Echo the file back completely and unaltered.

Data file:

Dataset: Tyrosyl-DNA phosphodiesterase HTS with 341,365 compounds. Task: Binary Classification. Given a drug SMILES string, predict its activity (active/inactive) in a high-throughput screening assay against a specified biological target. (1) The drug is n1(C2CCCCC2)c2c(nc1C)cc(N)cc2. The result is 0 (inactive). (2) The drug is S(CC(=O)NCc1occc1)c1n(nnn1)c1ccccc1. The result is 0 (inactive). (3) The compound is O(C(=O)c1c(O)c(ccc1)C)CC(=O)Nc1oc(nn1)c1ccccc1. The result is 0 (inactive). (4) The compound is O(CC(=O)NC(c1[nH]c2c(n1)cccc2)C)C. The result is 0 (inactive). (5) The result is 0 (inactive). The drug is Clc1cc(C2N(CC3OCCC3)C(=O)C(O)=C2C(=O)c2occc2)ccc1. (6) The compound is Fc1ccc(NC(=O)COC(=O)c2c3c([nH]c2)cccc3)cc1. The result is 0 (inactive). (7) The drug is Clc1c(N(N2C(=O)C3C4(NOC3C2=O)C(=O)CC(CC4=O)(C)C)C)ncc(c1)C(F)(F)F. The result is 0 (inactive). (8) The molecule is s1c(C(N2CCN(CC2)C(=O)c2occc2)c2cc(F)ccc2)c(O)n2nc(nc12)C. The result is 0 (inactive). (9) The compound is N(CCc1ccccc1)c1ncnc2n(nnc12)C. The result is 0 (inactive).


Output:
Dataset: Tyrosyl-DNA phosphodiesterase HTS with 341,365 compounds. Task: Binary Classification. Given a drug SMILES string, predict its activity (active/inactive) in a high-throughput screening assay against a specified biological target. (1) The drug is n1(C2CCCCC2)c2c(nc1C)cc(N)cc2. The result is 0 (inactive). (2) The drug is S(CC(=O)NCc1occc1)c1n(nnn1)c1ccccc1. The result is 0 (inactive). (3) The compound is O(C(=O)c1c(O)c(ccc1)C)CC(=O)Nc1oc(nn1)c1ccccc1. The result is 0 (inactive). (4) The compound is O(CC(=O)NC(c1[nH]c2c(n1)cccc2)C)C. The result is 0 (inactive). (5) The result is 0 (inactive). The drug is Clc1cc(C2N(CC3OCCC3)C(=O)C(O)=C2C(=O)c2occc2)ccc1. (6) The compound is Fc1ccc(NC(=O)COC(=O)c2c3c([nH]c2)cccc3)cc1. The result is 0 (inactive). (7) The drug is Clc1c(N(N2C(=O)C3C4(NOC3C2=O)C(=O)CC(CC4=O)(C)C)C)ncc(c1)C(F)(F)F. The result is 0 (inactive). (8) The molecule is s1c(C(N2CCN(CC2)C(=O)c2occc2)c2cc(F)ccc2)c(O)n2nc(nc12)C. The result is 0 (inactive). (9) The compound is N(CCc1ccccc1)c1ncnc2n(nnc12)C. The result is 0 (inactive).